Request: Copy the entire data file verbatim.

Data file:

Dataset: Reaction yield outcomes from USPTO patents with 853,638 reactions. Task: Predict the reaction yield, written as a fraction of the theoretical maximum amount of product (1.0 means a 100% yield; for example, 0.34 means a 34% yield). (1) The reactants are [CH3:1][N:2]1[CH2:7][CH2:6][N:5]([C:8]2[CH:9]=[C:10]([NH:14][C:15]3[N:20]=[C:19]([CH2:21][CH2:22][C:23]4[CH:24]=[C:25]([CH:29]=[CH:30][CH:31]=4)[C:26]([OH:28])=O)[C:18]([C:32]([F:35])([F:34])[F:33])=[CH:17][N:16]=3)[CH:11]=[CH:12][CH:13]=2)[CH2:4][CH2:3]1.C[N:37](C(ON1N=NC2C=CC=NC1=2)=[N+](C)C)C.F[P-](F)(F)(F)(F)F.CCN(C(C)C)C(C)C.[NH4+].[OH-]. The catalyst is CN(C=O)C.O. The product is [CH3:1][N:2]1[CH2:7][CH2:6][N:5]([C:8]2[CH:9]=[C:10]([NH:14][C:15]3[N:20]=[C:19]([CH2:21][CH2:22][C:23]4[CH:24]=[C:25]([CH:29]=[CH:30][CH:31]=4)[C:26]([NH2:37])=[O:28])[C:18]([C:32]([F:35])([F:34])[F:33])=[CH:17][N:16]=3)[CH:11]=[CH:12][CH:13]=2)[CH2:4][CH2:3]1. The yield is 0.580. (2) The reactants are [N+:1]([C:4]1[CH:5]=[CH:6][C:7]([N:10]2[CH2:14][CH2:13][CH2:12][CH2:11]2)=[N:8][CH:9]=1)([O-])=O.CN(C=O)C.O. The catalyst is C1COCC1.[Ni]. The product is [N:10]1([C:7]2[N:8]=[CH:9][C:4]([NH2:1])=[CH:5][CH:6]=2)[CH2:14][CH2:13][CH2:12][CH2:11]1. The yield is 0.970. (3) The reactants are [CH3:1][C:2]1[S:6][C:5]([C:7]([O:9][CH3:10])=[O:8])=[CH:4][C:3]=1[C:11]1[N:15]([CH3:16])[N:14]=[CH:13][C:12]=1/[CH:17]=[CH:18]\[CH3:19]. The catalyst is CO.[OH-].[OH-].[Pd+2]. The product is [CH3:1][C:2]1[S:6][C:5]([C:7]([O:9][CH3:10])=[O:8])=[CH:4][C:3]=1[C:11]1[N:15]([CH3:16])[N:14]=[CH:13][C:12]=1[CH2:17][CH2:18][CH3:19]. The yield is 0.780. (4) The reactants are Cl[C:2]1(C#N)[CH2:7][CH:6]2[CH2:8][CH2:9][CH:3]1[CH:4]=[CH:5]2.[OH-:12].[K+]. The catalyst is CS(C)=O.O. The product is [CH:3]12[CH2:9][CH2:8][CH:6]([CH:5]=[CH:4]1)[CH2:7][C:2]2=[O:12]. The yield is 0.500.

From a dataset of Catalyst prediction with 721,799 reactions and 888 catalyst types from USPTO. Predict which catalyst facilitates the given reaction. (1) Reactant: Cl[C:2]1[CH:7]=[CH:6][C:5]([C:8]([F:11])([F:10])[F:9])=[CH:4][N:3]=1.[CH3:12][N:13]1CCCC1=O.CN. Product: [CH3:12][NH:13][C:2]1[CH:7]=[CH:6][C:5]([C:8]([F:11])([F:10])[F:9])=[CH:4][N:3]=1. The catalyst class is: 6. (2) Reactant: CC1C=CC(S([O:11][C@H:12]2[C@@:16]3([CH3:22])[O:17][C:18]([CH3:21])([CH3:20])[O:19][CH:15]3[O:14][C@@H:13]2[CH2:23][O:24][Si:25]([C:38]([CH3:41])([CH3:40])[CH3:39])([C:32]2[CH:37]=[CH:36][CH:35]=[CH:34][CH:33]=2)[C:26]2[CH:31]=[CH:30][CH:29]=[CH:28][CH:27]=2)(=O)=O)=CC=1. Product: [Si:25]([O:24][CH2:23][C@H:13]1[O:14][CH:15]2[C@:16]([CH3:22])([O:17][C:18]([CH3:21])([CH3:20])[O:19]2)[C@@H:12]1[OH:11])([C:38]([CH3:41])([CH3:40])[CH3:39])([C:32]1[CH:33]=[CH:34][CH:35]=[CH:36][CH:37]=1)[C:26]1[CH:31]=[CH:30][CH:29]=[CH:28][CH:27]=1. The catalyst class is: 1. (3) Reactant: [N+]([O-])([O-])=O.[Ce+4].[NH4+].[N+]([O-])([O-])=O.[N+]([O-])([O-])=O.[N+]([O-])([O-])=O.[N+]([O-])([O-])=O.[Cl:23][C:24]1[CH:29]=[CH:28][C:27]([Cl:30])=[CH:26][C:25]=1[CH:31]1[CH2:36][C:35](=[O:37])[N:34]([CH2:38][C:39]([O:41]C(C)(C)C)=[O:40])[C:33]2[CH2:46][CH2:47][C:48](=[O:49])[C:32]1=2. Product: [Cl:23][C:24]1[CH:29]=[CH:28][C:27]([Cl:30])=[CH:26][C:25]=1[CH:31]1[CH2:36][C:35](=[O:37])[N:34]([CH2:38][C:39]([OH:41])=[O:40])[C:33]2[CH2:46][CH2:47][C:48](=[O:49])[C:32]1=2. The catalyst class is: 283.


Dataset: Reaction yield outcomes from USPTO patents with 853,638 reactions. Task: Predict the reaction yield, written as a fraction of the theoretical maximum amount of product (1.0 means a 100% yield; for example, 0.34 means a 34% yield). (1) The reactants are [CH3:1][N:2]1[CH2:7][CH2:6][N:5]([C:8]2[CH:9]=[C:10]([NH:14][C:15]3[N:20]=[C:19]([CH2:21][CH2:22][C:23]4[CH:24]=[C:25]([CH:29]=[CH:30][CH:31]=4)[C:26]([OH:28])=O)[C:18]([C:32]([F:35])([F:34])[F:33])=[CH:17][N:16]=3)[CH:11]=[CH:12][CH:13]=2)[CH2:4][CH2:3]1.C[N:37](C(ON1N=NC2C=CC=NC1=2)=[N+](C)C)C.F[P-](F)(F)(F)(F)F.CCN(C(C)C)C(C)C.[NH4+].[OH-]. The catalyst is CN(C=O)C.O. The product is [CH3:1][N:2]1[CH2:7][CH2:6][N:5]([C:8]2[CH:9]=[C:10]([NH:14][C:15]3[N:20]=[C:19]([CH2:21][CH2:22][C:23]4[CH:24]=[C:25]([CH:29]=[CH:30][CH:31]=4)[C:26]([NH2:37])=[O:28])[C:18]([C:32]([F:35])([F:34])[F:33])=[CH:17][N:16]=3)[CH:11]=[CH:12][CH:13]=2)[CH2:4][CH2:3]1. The yield is 0.580. (2) The reactants are [N+:1]([C:4]1[CH:5]=[CH:6][C:7]([N:10]2[CH2:14][CH2:13][CH2:12][CH2:11]2)=[N:8][CH:9]=1)([O-])=O.CN(C=O)C.O. The catalyst is C1COCC1.[Ni]. The product is [N:10]1([C:7]2[N:8]=[CH:9][C:4]([NH2:1])=[CH:5][CH:6]=2)[CH2:14][CH2:13][CH2:12][CH2:11]1. The yield is 0.970. (3) The reactants are [CH3:1][C:2]1[S:6][C:5]([C:7]([O:9][CH3:10])=[O:8])=[CH:4][C:3]=1[C:11]1[N:15]([CH3:16])[N:14]=[CH:13][C:12]=1/[CH:17]=[CH:18]\[CH3:19]. The catalyst is CO.[OH-].[OH-].[Pd+2]. The product is [CH3:1][C:2]1[S:6][C:5]([C:7]([O:9][CH3:10])=[O:8])=[CH:4][C:3]=1[C:11]1[N:15]([CH3:16])[N:14]=[CH:13][C:12]=1[CH2:17][CH2:18][CH3:19]. The yield is 0.780. (4) The reactants are Cl[C:2]1(C#N)[CH2:7][CH:6]2[CH2:8][CH2:9][CH:3]1[CH:4]=[CH:5]2.[OH-:12].[K+]. The catalyst is CS(C)=O.O. The product is [CH:3]12[CH2:9][CH2:8][CH:6]([CH:5]=[CH:4]1)[CH2:7][C:2]2=[O:12]. The yield is 0.500.

From a dataset of Catalyst prediction with 721,799 reactions and 888 catalyst types from USPTO. Predict which catalyst facilitates the given reaction. (1) Reactant: Cl[C:2]1[CH:7]=[CH:6][C:5]([C:8]([F:11])([F:10])[F:9])=[CH:4][N:3]=1.[CH3:12][N:13]1CCCC1=O.CN. Product: [CH3:12][NH:13][C:2]1[CH:7]=[CH:6][C:5]([C:8]([F:11])([F:10])[F:9])=[CH:4][N:3]=1. The catalyst class is: 6. (2) Reactant: CC1C=CC(S([O:11][C@H:12]2[C@@:16]3([CH3:22])[O:17][C:18]([CH3:21])([CH3:20])[O:19][CH:15]3[O:14][C@@H:13]2[CH2:23][O:24][Si:25]([C:38]([CH3:41])([CH3:40])[CH3:39])([C:32]2[CH:37]=[CH:36][CH:35]=[CH:34][CH:33]=2)[C:26]2[CH:31]=[CH:30][CH:29]=[CH:28][CH:27]=2)(=O)=O)=CC=1. Product: [Si:25]([O:24][CH2:23][C@H:13]1[O:14][CH:15]2[C@:16]([CH3:22])([O:17][C:18]([CH3:21])([CH3:20])[O:19]2)[C@@H:12]1[OH:11])([C:38]([CH3:41])([CH3:40])[CH3:39])([C:32]1[CH:33]=[CH:34][CH:35]=[CH:36][CH:37]=1)[C:26]1[CH:31]=[CH:30][CH:29]=[CH:28][CH:27]=1. The catalyst class is: 1. (3) Reactant: [N+]([O-])([O-])=O.[Ce+4].[NH4+].[N+]([O-])([O-])=O.[N+]([O-])([O-])=O.[N+]([O-])([O-])=O.[N+]([O-])([O-])=O.[Cl:23][C:24]1[CH:29]=[CH:28][C:27]([Cl:30])=[CH:26][C:25]=1[CH:31]1[CH2:36][C:35](=[O:37])[N:34]([CH2:38][C:39]([O:41]C(C)(C)C)=[O:40])[C:33]2[CH2:46][CH2:47][C:48](=[O:49])[C:32]1=2. Product: [Cl:23][C:24]1[CH:29]=[CH:28][C:27]([Cl:30])=[CH:26][C:25]=1[CH:31]1[CH2:36][C:35](=[O:37])[N:34]([CH2:38][C:39]([OH:41])=[O:40])[C:33]2[CH2:46][CH2:47][C:48](=[O:49])[C:32]1=2. The catalyst class is: 283.